Unveiling the Smart Expo vision

19 December 2018
Organisers are striving to make Expo 2020 Dubai the most connected and interactive in the event’s history

Expo 2020 Dubai promises to be the largest world expo in the event’s 167-year history. The venue will occupy a 4.38 square-kilometre site in Dubai South, and some 30,000 volunteers will welcome an average of 150,000 daily visitors when the six-month-long show begins on 20 October 2020.

Compared to previous events, Expo 2020 Dubai also promises to be the most connected and interactive, as it seeks to adhere to three themes: sustainability, mobility and opportunity.

Physical infrastructure

The challenge has already begun with the construction phase. In addition to structures such as Al-Wasl Plaza, where the main opening event will be held, each of the 190 participating countries will build their own pavilions.

The majority of more than 50 construction contracts have been awarded, with the rest expected to be awarded this year.

An estimated 40,000 construction workers will be on site starting 2019, in addition to those working on the Dubai Metro Route 2020 and on the road interchanges that will link the venue to Sheikh Mohammed bin Zayed Road and Jebel Ali Lehbab Road. An estimated 70 per cent of visitors to Expo 2020 will be coming from overseas, compounding the challenge faced by organisers.

The event presents a lot of unknowns, a vice-president for US-based Expo 2020 logistics partner UPS, Alan Williams, told a local publication. “The best way to explain event logistics is that if you have a venue and you turn the site upside down, everything that falls out of that site apart from the people is probably put there by logistics,” he explained.

In addition to expanding its Middle East headcount from 12 to 1,000 in the run-up to the event, UPS is planning a dedicated warehouse at the expo site to store everything from air conditioner bolts to building supplies. The company’s largest freighter has begun daily non-stop flights from the US to Dubai. The firm is also testing technologies such as robotics, drones and electric cars in its European laboratory with a view to introducing them at the expo site.

Digital integration

The use of advanced technologies will permeate the event. The Expo Bureau has assembled technology suppliers, including US-based Accenture and Cisco, and Germany’s Siemens and SAP, to plan, install and maintain the hardware and software required for the event.

An Expo 2020 ‘smart site’ will offer visitors multiple channels to purchase tickets and then design a customised itinerary based on the pavilions a visitor plans to visit, with individual transport and language preferences. Once visitors, employees and volunteers arrive at the pedestrian-only venue, a wayfinding application will help them find their way around the various pavilions, events and food and beverage (F&B) outlets.

[caption id="attachment_326437" align="alignleft" width="780"]Expo 2020: Dubai Exhibition Centre The recently launched Dubai Exhibition Centre[/caption]

Other systems that Expo 2020 is looking to deploy include specialised simulation software to model crowd behaviour, video analytics to monitor crowd numbers, and an anonymous tracking software to predict the number of people in any given area. A system for ordering and paying for F&B, and for ensuring sufficient inventory on the F&B suppliers’ side, is also included in the plan. A ‘superstore of the future’ will also offer visitors more than 5,000 licensed products on site and online.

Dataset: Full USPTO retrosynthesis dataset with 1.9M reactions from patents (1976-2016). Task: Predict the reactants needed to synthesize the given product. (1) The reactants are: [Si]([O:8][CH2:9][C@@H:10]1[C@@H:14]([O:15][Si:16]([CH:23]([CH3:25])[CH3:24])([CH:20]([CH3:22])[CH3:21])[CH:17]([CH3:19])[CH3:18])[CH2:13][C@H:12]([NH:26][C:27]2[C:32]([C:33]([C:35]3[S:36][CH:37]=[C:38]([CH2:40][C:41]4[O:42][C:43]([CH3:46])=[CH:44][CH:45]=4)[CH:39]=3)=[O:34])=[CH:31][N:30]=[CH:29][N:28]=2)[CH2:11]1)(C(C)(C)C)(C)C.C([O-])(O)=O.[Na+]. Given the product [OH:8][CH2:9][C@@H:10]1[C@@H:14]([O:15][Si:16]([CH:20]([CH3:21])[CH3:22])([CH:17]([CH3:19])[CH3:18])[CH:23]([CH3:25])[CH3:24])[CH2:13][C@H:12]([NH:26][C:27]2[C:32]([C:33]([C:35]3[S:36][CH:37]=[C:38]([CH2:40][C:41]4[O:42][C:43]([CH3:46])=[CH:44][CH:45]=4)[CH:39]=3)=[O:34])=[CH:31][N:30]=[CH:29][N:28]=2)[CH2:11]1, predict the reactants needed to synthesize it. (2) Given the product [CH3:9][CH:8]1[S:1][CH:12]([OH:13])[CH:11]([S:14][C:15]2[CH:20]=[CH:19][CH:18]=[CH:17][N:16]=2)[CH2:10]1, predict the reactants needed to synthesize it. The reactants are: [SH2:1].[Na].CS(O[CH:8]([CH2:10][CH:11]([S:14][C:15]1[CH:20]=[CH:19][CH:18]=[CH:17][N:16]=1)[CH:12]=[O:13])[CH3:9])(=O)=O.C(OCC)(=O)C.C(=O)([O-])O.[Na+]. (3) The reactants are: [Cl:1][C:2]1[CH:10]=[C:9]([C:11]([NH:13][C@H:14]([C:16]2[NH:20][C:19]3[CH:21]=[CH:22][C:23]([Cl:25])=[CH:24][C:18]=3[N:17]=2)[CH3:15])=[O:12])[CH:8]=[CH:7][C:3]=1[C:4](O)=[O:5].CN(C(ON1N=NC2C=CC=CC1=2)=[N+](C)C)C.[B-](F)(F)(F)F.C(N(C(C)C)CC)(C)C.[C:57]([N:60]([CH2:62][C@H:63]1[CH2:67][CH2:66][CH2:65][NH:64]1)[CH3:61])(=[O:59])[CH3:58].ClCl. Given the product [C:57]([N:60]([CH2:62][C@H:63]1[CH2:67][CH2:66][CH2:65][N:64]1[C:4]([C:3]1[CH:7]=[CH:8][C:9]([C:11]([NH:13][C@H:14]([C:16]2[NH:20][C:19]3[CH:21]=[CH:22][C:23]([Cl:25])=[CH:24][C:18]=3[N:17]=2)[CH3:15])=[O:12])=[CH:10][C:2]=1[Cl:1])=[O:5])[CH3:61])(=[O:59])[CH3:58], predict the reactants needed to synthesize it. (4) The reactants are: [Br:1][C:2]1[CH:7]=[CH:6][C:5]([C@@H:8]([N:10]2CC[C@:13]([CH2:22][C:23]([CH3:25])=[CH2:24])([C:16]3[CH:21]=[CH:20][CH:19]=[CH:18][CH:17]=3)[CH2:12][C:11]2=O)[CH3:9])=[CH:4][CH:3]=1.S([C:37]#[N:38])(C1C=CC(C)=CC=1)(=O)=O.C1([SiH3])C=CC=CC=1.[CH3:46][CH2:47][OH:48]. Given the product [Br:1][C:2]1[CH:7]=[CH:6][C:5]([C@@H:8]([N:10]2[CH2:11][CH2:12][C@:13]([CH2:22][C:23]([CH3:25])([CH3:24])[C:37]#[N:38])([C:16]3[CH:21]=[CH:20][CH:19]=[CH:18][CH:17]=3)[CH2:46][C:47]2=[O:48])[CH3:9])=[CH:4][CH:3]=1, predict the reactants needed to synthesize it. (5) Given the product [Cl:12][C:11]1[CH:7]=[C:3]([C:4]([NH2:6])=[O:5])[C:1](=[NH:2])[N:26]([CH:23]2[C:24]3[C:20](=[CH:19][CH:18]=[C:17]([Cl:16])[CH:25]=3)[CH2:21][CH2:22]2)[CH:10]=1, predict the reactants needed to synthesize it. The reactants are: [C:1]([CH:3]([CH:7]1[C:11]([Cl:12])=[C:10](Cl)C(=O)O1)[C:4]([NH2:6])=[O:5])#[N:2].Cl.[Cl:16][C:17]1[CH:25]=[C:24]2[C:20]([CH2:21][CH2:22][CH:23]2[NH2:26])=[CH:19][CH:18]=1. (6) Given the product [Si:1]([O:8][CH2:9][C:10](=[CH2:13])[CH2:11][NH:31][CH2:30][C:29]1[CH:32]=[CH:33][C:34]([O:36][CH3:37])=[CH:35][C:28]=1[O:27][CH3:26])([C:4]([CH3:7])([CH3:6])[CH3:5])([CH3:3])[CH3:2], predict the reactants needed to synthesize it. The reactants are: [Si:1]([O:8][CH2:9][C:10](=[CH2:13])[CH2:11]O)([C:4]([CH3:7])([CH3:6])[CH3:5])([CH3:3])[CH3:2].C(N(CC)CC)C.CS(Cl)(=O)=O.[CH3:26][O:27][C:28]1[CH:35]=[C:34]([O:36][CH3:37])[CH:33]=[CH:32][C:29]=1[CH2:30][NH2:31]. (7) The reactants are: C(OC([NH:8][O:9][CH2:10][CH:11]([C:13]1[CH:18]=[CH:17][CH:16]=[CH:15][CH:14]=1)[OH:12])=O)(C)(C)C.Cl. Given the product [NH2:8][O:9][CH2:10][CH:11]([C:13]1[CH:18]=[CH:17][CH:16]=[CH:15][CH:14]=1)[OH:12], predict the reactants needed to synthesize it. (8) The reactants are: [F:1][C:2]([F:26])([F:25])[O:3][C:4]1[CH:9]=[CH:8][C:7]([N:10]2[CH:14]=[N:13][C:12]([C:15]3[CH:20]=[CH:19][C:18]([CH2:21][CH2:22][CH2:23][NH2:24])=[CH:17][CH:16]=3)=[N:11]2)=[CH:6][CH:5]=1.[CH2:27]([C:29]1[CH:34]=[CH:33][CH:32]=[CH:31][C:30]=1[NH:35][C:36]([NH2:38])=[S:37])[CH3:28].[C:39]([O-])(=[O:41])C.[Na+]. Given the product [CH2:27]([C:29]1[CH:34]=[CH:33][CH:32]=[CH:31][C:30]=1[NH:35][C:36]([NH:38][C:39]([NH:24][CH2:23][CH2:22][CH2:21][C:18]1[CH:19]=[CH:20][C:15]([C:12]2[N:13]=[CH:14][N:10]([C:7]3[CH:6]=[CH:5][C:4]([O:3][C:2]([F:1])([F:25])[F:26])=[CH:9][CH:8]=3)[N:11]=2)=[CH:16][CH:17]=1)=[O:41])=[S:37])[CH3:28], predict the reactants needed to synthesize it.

Siemens is building an Expo 2020 digital twin using Mindsphere, its industrial internet-of-things platform. This will capture a near-live representation of engineering data coming from hundreds of contractors and suppliers, and from sensors installed in air conditioning systems, smart meters, metro ticketing machines and so on, in order to enable “effective energy and building management” throughout the community.

The Expo 2020 site is already connected to telecom firm Etisalat’s 5G network, a crucial factor in enabling all the planned applications to work, and in handling internet traffic at the venue.

The connectivity and interaction desired for the event requires a high level of physical and cyber security. Abu Dhabi-based DarkMatter has been mandated to safeguard digital transactions at the event by providing monitoring, risk assessment and digital forensics before, during and after the expo.

The firm’s methodology is based on its “cyber transformation framework, scanning for many known and unknown attack vectors”, senior vice-president of business development at DarkMatter, Rabih Dabboussi, tells MEED.

“Expo 2020 is progressively becoming cyber-ready as the digital Expo 2020 expands hand-in-hand with the physical development.”

Expo 2020 legacy

To ensure the estimated AED25bn ($6.8bn) investment in Expo 2020 outlives the six-month event, up to 80 per cent of the built structures will become part of District 2020, a masterplanned community that will include residences and commercial spaces. Al-Wasl Plaza will be converted into an exhibition and concert venue, while the Sustainability Pavilion will become the District 2020 Children & Science Centre.

An Innovation Impact Grant Programme (IIGP), which provides a $100,000 grant to innovators and entrepreneurs, has been launched to ensure the expo’s legacy includes key elements of the information and operational technology infrastructure, as well as its physical infrastructure.

As of 2018, IIGP has provided grants to 70 innovators in 42 countries. These include a Brazilian project that is developing a portable talking computer to assist visually impaired people, and a UAE-based startup that has created a mobile application to help blue-collar workers improve their reading and writing skills.

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